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Linwood Barclay is a #1 bestselling crime novelist in Britain and a major European suspense star. So when I received the advanced reading copy of his latest novel, Fear the Worst, my first reaction was guilt—what rock have I been hiding under that I’ve never heard of an author who counts Michael Connelly, Tess Gerritsen, and Joseph Finder among his fans? My next response was sheer anticipation. There’s nothing better than discovering a great new author. I immediately cracked open Fear the Worst, hoping for the best.
Long and short of it—Barclay delivers on the hype. Fear the Worst starts with one of the better opening lines I’ve read in a while: “The morning of the day I lost her, my daughter asked me to scramble her some eggs.” It’s such a simple sentence, speaking of everyday domesticity. You can picture a father. You can picture a daughter. Yet you’re already filled with dread. A bad thing has happened. And yeah, for the next four hundred pages, the bad thing gets a lot worse.
This tension-filled dichotomy of an ordinary man caught in extraordinary circumstances isn’t new territory. Harlan Coben would be drawn to this plot, not to mention a few others. But Barclay writes with a voice that’s all his own. His ordinary man, Timothy Blake, is at that middle-aged point in life where he’s racking up more losses than wins. First marriage has collapsed. Car dealership went down the drain. Parenting a teenage daughter remains a mystery. Blake is a man who’s down but not out, which makes his efforts to find his missing daughter realistic, compelling and completely nerve-wracking.
The supporting cast is equally well-done: the prickly ex-wife; the daughter’s troubled BFF; the female detective who seems to spend most of her time on the phone dealing with her own kid. Barclay excels at creating people you immediately recognize, and even if you don’t like them all, you understand them. He also stays true to his characters; Blake doesn’t magically turn into Rambo just because bad guys are now trying to gun him down. The prickly ex-wife doesn’t suddenly crave reconciliation, just because they’re now working together to find their child. By not taking the easy road, Barclay sets the stage for several shocking plot twists, not to mention one helluva dramatic climax.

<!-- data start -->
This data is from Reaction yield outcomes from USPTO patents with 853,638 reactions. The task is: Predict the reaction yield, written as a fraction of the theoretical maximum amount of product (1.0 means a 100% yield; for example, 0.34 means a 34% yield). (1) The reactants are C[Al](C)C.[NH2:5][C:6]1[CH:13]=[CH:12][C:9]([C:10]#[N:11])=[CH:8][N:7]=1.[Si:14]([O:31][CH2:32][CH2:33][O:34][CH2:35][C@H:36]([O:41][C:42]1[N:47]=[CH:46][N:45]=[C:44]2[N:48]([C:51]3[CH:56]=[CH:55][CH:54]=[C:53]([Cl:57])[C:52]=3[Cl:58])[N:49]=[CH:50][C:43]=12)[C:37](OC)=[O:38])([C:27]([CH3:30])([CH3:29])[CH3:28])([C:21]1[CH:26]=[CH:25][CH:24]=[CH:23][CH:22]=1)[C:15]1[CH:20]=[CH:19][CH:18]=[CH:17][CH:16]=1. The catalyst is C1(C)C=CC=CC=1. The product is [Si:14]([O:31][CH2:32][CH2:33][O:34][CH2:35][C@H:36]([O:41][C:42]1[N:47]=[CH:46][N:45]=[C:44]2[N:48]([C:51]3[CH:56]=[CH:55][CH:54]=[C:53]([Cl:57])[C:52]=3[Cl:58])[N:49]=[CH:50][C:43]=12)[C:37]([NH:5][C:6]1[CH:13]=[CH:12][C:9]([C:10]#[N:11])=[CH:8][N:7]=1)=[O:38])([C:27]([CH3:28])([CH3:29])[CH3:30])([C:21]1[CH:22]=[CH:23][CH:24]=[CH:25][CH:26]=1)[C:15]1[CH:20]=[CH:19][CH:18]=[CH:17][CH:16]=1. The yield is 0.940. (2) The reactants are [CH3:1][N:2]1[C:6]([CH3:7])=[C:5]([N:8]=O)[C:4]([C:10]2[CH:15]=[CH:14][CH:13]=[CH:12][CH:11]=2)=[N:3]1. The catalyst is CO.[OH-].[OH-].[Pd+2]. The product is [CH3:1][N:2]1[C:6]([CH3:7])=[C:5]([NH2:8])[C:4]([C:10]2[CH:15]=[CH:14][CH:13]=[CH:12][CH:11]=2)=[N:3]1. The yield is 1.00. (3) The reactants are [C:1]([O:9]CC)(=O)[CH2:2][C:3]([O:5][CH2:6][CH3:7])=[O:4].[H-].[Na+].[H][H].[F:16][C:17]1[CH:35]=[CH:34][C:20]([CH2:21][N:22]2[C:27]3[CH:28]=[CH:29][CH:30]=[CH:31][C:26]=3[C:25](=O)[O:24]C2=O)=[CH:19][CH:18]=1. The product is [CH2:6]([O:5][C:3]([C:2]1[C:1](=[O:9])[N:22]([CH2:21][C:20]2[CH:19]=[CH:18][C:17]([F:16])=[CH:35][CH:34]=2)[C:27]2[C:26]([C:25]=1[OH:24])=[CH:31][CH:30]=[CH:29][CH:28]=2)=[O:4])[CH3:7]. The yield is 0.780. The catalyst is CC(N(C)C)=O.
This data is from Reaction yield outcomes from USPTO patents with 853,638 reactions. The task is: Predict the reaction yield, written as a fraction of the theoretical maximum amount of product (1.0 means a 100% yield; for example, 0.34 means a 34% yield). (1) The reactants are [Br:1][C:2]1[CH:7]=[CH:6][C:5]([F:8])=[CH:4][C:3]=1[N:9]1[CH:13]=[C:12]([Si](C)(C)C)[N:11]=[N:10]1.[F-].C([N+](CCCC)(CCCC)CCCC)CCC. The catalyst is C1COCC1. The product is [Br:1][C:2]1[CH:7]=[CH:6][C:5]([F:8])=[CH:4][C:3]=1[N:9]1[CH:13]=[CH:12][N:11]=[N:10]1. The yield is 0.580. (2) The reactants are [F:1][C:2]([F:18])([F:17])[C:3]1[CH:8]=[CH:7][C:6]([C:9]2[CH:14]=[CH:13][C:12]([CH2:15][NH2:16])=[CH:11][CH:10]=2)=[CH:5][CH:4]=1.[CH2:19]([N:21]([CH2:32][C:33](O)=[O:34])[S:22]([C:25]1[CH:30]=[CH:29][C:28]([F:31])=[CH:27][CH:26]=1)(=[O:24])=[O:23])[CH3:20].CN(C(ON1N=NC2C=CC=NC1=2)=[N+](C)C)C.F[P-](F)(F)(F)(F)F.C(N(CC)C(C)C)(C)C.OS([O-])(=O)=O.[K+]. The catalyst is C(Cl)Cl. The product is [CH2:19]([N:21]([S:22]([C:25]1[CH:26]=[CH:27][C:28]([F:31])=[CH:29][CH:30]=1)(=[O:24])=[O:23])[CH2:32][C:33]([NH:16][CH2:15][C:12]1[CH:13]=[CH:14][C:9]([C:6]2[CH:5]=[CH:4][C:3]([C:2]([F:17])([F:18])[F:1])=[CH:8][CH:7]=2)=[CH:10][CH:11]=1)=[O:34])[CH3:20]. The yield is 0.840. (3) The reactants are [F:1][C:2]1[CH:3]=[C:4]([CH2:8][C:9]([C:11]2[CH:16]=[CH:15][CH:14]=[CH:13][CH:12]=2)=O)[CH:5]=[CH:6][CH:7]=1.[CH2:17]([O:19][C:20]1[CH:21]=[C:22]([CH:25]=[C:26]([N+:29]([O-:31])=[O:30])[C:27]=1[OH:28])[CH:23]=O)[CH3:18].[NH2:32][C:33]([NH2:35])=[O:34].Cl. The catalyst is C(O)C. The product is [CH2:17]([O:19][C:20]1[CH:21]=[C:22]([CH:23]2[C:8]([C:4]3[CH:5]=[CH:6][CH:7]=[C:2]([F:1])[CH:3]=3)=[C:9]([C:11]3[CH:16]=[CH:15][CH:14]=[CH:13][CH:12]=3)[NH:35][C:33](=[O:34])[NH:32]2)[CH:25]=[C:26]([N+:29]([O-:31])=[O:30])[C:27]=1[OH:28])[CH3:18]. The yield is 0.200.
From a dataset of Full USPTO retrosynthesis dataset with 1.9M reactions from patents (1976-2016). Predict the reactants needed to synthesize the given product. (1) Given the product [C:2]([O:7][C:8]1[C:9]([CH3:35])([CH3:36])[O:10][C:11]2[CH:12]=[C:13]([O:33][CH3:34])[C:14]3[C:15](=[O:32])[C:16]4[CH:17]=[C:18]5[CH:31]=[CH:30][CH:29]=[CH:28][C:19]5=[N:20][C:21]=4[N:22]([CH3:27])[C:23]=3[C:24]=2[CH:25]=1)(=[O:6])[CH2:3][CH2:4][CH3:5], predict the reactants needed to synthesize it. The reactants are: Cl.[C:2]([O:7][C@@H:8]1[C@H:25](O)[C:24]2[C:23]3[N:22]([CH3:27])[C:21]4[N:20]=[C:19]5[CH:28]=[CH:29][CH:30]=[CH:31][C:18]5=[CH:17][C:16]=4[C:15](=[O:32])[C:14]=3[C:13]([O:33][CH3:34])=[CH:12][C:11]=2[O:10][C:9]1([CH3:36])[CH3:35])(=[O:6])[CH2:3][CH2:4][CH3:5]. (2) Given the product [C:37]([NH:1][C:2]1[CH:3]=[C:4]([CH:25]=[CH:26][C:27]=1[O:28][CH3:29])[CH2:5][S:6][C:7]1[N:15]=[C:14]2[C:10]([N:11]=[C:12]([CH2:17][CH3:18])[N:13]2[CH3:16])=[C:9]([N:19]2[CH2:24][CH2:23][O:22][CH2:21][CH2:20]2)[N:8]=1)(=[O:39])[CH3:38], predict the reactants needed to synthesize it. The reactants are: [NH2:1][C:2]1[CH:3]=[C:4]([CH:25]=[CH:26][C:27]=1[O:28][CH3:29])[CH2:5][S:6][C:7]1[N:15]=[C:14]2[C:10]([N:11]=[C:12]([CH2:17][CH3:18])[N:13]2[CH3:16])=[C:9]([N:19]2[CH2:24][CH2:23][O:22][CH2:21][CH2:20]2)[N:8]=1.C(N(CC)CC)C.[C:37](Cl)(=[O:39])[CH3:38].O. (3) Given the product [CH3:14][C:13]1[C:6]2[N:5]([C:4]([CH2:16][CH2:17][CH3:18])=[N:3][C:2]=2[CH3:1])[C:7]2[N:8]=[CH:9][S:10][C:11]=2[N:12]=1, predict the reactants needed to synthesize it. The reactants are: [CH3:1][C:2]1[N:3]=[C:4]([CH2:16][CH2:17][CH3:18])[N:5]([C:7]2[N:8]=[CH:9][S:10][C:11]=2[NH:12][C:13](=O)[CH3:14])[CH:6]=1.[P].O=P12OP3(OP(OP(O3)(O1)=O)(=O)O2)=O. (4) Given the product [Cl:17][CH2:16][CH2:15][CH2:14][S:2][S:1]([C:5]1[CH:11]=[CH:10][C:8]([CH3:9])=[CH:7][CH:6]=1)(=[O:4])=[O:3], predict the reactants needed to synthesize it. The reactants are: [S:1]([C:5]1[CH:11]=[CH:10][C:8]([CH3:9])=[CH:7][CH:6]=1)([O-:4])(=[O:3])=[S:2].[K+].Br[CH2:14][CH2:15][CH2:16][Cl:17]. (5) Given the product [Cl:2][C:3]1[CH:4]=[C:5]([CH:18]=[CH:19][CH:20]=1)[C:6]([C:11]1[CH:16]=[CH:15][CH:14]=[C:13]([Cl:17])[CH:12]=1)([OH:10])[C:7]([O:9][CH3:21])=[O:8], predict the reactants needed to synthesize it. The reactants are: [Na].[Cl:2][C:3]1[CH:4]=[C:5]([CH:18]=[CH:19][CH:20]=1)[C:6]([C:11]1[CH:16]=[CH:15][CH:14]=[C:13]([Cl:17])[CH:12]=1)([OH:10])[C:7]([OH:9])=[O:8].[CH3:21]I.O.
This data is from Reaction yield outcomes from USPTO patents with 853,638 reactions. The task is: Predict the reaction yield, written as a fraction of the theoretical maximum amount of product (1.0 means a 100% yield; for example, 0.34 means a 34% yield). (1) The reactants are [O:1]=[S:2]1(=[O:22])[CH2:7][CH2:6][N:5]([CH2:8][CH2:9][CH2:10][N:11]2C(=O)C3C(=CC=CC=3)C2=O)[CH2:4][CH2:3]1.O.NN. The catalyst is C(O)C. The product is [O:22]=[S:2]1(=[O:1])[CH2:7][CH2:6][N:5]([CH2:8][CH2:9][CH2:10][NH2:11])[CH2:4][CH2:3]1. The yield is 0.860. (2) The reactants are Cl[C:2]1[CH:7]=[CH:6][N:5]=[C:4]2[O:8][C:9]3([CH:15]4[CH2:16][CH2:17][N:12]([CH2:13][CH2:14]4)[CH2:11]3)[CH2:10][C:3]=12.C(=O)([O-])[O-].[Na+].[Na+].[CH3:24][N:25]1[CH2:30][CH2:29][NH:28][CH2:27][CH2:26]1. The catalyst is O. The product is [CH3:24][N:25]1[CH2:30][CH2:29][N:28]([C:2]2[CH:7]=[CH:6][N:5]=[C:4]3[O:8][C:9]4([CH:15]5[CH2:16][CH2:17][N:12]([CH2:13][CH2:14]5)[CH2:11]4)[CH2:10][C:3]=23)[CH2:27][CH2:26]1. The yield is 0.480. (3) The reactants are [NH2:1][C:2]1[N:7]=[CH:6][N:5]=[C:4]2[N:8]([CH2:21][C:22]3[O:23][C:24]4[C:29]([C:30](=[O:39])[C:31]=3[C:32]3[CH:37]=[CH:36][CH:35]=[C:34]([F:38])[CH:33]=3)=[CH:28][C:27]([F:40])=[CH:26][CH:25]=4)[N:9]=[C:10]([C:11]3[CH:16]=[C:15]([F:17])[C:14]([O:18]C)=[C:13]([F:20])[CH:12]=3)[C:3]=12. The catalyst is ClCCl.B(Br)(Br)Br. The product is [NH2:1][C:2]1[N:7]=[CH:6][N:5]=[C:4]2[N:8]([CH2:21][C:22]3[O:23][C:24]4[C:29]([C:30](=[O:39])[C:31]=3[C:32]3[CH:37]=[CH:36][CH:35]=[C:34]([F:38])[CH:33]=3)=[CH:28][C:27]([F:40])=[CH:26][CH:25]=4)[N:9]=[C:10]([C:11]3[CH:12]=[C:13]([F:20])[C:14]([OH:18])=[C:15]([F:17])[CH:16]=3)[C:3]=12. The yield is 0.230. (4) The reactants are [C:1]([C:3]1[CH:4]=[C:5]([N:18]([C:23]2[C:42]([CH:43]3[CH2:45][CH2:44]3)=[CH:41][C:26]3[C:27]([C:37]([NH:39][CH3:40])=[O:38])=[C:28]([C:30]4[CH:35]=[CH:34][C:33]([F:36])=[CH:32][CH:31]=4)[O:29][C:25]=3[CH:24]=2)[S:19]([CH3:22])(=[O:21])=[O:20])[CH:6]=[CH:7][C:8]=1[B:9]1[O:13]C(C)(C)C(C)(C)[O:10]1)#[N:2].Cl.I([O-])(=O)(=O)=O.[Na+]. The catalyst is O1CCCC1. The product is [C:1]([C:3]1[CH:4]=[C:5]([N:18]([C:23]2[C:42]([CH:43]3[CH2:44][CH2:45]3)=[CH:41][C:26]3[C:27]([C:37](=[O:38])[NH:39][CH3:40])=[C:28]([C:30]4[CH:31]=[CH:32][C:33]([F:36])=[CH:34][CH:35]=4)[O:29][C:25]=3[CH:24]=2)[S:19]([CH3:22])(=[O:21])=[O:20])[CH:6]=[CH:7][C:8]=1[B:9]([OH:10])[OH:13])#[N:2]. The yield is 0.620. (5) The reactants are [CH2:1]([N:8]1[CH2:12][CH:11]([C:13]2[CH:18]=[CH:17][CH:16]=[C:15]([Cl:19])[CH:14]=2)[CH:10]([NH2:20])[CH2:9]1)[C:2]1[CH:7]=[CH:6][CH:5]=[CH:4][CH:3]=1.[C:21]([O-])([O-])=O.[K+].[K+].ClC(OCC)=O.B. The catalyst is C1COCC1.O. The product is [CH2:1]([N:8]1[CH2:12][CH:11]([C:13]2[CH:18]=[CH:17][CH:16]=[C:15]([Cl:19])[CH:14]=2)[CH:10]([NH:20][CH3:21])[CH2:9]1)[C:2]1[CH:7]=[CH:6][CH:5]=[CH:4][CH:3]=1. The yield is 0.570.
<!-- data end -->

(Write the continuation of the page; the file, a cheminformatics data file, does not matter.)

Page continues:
Previous Barclay fans should enjoy this fast-paced outing. And if you’ve been hiding under a rock like me, time to crawl out and discover a great new author. —Lisa Gardner
This is a hard to put down book. As Tim Davis discovers one day when his young adult daughter disappears, the world is a big place. Read morePublished 24 days ago by David E. Meadows
I "discovered" Linwood Barclay a few weeks ago, and he's quickly become one of my favorite authors. Read morePublished 2 months ago by audrey pierce
this was typical type of work from this author. I have read 4 in a row and see common themes with the protagonist very similar characters. Read morePublished 2 months ago by Kathy
The story here was good BUT the foul language used was totally unnecessary! I didn't count but the "F" word, or some version of it was used well over a hundred times. Read morePublished 2 months ago by JOHN WATHEN
Holy cow, I love this guy! I first read his "Trust Your Eyes," and I loved it. I try not to read an author back-to-back, because I usually catch on to their writing style... Read morePublished 2 months ago by Liz Marshall
This was an EXCELLENT book. The characters were very real and excellently portrayed. It kept your interest until the very end. I'd highly recommend.Published 3 months ago by Tom M
There's a blurb on the spine that proclaims Fear The Worst to be a "one-sit thriller". Or something like that. Read morePublished 3 months ago by wwetaa